John "Jack" McCall Trials: 1876
The First Trial
Preparations began immediately for McCall's trial. Deadwood did not have any formal government, so that evening the local businessmen elected three lawyers (all of whom had left their practices elsewhere to find gold) to serve as judge, prosecuting attorney, and defense counsel. A sheriff and clerk were also appointed, and procedures were established for the selection of the jury. The trial was set for nine o'clock the next morning at McDaniel's Theater. To prevent a lynching, 25 men guarded McCall during the night and the judge insisted that the sheriff and clerk, as well as the lawyers and all the leading businessmen of the community, be "present with their revolvers when the court convened."
McCall pleaded "not guilty" and, after the jury was picked, the prosecution called four witnesses who either saw the actual shooting or were in the saloon when the shot was fired. In turn, the defense called a number of witnesses who all swore to McCall's good character. Finally, McCall himself testified:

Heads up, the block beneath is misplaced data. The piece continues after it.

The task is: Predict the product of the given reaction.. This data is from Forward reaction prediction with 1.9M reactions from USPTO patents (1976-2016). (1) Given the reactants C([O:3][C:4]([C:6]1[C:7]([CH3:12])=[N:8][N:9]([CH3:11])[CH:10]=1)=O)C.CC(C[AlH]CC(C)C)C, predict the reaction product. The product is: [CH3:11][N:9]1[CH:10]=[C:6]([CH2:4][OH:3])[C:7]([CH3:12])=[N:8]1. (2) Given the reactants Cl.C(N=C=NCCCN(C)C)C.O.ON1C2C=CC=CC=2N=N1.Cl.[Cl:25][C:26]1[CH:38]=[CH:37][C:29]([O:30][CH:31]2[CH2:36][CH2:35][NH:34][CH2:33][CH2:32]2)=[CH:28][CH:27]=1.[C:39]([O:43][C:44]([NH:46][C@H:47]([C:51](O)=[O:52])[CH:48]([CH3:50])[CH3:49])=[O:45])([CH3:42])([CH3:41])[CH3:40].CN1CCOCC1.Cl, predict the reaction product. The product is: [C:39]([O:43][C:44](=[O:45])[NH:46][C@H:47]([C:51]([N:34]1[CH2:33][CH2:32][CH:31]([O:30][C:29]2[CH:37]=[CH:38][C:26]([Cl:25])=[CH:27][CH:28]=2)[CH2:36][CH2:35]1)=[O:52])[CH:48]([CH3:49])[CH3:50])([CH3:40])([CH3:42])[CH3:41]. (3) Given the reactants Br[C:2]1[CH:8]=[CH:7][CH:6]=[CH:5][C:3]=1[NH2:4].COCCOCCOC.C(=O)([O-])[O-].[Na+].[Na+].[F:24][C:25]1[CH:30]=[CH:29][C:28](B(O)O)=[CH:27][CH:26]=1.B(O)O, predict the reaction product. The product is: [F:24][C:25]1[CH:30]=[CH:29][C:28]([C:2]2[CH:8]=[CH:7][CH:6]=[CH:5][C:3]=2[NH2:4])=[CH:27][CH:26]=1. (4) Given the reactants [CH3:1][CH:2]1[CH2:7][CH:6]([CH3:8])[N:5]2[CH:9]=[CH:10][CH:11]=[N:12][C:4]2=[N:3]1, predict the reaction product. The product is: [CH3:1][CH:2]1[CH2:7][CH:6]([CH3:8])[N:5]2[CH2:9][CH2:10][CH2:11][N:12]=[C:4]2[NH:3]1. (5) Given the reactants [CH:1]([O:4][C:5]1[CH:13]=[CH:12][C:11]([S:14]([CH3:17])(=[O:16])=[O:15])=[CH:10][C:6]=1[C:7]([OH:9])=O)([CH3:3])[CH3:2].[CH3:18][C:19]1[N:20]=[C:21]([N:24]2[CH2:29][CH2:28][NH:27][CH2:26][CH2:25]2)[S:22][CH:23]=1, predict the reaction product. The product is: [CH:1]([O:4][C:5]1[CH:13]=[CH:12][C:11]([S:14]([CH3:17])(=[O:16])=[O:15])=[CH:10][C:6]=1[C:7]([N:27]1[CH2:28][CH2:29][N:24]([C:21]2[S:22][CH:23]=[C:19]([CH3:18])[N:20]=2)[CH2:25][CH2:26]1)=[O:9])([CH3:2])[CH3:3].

Well, men, I have but few words to say. Wild Bill killed my brother, and I killed him. Wild Bill threatened to kill me if I crossed his path. I am not sorry for what I have done. I would do the same thing over again.
That was enough for the jury to acquit McCall. The entire proceeding took only 12 hours.
The verdict was not well received by many people in Deadwood. There were rumors of bribes and the prosecuting attorney, Colonel George May, vowed to seek justice elsewhere. McCall stayed in town for a while, but left when one of Hickok's close friends, California Joe, arrived. It was also noted by many that while McCall had only $43 on the day he was tried, he was seen soon thereafter with a large amount of cash and a gold watch and chain.
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